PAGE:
Social Science and Other Ways of Knowing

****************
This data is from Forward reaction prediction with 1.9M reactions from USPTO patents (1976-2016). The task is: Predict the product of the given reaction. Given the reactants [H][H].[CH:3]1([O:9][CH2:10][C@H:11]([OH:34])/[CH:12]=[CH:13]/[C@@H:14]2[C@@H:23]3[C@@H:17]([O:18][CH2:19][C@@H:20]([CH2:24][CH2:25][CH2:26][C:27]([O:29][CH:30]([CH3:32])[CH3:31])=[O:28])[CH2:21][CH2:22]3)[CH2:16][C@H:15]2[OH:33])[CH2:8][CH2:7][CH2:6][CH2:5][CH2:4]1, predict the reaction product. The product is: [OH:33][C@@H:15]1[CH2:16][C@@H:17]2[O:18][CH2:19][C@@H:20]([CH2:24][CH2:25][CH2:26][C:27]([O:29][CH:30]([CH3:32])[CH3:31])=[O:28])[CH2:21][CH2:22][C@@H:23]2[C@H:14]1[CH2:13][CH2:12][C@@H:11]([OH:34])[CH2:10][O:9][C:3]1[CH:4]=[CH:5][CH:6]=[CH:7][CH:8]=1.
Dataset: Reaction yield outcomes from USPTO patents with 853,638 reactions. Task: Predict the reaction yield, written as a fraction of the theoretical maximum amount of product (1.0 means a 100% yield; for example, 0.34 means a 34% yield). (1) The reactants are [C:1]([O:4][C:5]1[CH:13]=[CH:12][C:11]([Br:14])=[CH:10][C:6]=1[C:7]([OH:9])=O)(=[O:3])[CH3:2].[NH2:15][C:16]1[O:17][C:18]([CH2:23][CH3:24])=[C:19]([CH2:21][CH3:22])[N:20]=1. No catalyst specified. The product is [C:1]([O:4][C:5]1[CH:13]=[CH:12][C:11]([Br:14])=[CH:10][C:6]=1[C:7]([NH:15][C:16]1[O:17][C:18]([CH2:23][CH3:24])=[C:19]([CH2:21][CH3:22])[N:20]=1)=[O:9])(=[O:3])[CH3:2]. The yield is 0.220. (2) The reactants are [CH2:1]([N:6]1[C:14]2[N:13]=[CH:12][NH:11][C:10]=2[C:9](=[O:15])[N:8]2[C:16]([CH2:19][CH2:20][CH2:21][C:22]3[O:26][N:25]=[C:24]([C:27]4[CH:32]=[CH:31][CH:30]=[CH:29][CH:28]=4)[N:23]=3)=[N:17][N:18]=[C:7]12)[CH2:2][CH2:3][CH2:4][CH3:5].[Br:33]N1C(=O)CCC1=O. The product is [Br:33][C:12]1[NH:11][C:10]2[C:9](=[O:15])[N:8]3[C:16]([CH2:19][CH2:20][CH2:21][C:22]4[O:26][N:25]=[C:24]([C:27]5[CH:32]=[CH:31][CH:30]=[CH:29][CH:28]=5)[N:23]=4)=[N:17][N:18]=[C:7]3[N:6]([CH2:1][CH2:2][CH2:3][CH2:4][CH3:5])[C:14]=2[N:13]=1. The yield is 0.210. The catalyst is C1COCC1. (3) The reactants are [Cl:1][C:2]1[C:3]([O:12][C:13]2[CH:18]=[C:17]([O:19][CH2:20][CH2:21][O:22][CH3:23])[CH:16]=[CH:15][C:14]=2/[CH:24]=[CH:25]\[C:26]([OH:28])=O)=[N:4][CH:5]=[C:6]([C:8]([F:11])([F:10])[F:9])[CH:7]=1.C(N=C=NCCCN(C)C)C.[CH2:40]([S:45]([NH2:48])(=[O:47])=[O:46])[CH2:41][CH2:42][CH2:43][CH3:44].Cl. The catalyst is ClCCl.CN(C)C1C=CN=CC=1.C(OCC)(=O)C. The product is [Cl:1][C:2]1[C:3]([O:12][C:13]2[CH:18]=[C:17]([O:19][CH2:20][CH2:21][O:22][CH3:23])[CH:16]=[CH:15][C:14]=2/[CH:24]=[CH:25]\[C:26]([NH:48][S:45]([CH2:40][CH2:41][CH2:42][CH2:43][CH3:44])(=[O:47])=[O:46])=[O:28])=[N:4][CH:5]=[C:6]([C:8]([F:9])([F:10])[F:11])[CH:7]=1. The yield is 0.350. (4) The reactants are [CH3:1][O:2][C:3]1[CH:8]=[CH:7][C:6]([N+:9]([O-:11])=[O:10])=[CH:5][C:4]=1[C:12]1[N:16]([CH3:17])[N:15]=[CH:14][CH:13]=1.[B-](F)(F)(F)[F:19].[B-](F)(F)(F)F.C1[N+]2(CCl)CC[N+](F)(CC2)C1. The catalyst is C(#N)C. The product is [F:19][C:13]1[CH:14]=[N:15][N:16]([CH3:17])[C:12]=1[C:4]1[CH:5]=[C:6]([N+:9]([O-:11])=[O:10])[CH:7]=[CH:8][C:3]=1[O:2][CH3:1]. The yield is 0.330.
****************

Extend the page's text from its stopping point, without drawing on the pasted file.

The word itself, “research,” is probably one of the dirtiest words in the indigenous world’s vocabulary. When mentioned in many indigenous contexts, it stirs up silence, it conjures up bad memories, it raises a smile that is knowing and distrustful. It is so powerful that indigenous people even write poetry about research. The ways in which scientific research is implicated in the worst excesses of colonialism remains a powerful remembered history for many of the world’s colonized peoples. It is a history that still offends the deepest sense of our humanity. Just knowing that someone measured our “faculties” by filling the skulls of our ancestors with millet seeds and compared the amount of millet seed to the capacity for mental thought offends our sense of who and what we are. It galls us that Western researchers and intellectuals can assume to know all that it is possible to know of us, on the basis of their brief encounters with some of us. It appals us that the West can desire, extract and claim ownership of our ways of knowing, our imagery, the things we create and produce, and then simultaneously reject the people who created and developed those ideas and seek to deny them further opportunities to be creators of their own culture and own nations. It angers us when practices linked to the last century, and the centuries before that, are still employed to deny the validity of indigenous peoples’ claim to existence, to land and territories, to the right of selfdetermination, to the survival of our languages and forms of cultural knowledge, to our natural resources and systems for living within our environments.